No artist envelopes the currently melancholy of the world as Munch does in his paintings. Are we not in a constant state of a scream?
The second exhibition is at the Musee de la Mode at the Palais Galleria Frida Kahlo Au dela Des Appearances- Beyond appearances. This is one I have not seen in Paris but have seen both in London and in Bologna; I’m a huge Kahlo fan, the way she lived her life on her terms is something I am big on. This explores a more personal side to her story; how she represented herself to the world. I am often in two minds of the personal when it comes to artist simply because they give so much of themselves in their works that often always eschews the personal and the boundaries within it but there is also a side of me that appreciates the humanisation of the artist beyond their work. In London even her preferred lipstick, Helena Rubenstein was on display. In Bologna it was her the objects that aided her everyday especially after her accident… where do we draw the line? I suppose that is up to the viewer and how they perceive the artist posthumous. Any Kahlo exhibition is always, ALWAYS, worth your time as she is one artist that keeps resonating no matter the generation.
CAFÉ AUX LYONNAIS
What’s for lunch? Listen it’s not complicated we are going to be in Paris for a finite amount of time so let’s get to it. We have soaked ourselves in the despair of Munch it is now time to shake it off and head to lunch possibly with flute or two of champagne. You may choose to go back to the Verlet for lunch they do serve lunch here and its a good’un but let’s switch things up a bit. Aux Lyonnais is one of my favourite places to eat in Paris. Authentic cuisines from Lyon made and served without pretence. The atmosphere is relaxed and during lunch time you can find work people there, solo diners there, and couples too, there is literally nothing snobbish about this place and have I mentioned the food is really good, because it is; been around since 1890 and its still here, still serving some of the most divine dishes with a friendly atmosphere. You’ll love it here.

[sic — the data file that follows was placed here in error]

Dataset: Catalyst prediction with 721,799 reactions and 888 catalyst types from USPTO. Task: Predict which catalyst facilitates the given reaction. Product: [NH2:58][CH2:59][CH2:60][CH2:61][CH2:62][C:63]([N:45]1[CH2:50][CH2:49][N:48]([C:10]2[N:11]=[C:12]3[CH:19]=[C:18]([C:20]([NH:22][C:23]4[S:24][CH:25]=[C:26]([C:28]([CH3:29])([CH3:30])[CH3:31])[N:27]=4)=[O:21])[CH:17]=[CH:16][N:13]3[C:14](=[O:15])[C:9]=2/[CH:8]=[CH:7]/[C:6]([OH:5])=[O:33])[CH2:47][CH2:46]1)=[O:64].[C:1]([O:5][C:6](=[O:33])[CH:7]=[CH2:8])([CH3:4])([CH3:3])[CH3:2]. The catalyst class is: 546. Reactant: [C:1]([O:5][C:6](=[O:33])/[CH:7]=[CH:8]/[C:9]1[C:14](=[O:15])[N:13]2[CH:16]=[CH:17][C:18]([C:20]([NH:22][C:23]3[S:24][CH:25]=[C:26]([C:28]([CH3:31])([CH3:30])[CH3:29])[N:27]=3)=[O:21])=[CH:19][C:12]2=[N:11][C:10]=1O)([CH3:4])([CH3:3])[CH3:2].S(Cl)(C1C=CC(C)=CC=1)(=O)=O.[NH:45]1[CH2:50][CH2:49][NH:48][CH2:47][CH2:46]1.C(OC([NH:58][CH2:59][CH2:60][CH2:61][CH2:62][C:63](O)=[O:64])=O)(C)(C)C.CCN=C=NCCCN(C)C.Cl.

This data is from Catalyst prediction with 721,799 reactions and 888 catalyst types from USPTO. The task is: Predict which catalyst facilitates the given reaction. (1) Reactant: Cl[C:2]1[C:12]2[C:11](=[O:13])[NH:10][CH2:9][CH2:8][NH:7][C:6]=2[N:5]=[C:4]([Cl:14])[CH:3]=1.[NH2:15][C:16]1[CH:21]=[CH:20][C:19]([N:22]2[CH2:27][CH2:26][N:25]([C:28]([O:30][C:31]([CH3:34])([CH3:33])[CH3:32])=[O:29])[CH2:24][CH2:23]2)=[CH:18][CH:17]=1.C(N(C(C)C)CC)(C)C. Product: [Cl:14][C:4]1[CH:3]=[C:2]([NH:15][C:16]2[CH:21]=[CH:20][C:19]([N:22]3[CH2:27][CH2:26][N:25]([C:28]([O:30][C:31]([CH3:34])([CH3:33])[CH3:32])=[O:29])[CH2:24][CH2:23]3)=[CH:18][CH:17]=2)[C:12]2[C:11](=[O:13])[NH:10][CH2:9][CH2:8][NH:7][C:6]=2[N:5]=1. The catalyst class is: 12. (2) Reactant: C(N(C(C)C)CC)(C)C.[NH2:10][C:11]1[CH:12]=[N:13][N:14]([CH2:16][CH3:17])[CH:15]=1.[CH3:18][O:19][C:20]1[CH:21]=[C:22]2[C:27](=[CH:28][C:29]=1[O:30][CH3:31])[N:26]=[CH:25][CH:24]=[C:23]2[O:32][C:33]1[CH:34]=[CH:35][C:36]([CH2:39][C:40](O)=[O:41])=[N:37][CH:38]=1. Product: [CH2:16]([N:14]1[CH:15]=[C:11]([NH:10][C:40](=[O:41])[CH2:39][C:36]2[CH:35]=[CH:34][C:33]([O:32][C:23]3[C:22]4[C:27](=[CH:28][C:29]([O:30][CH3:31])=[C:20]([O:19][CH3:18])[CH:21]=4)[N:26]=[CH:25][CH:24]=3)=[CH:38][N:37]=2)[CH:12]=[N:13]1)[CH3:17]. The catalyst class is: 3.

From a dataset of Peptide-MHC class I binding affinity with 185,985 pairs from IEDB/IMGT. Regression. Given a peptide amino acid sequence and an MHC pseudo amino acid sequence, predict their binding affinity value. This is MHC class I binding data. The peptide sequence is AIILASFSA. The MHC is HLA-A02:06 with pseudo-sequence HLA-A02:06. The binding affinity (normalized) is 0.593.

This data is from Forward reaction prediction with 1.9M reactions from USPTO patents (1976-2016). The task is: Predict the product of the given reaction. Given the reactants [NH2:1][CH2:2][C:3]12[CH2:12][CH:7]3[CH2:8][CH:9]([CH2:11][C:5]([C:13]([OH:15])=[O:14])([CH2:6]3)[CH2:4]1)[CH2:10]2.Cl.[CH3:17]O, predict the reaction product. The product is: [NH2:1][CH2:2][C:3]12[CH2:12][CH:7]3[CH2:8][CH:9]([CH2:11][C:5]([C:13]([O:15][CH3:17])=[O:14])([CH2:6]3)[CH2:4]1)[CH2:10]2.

“For all its no frills its also a really good hot dog to go with a really good cocktail.”
Did you come to Paris if you didn’t stop by for a drink at Harry’s Bar? You didn’t, therefore you simply must stop by here. And the perfect time to stop by? A random Tuesday afternoon because the crowd is non-existent, the patrons friendlier, I mean everyone is friendly after a few and the atmosphere is mellower. I love coming to Harry’s for a classic cocktail but also a hot dog which is the antithesis of French cooking because it is void of all the finery, just a good old hot dog to have in Paris without flounces or flair and you’ll love it.
One more cocktail for the road and then head home.
That’s your lot. Á bien tôt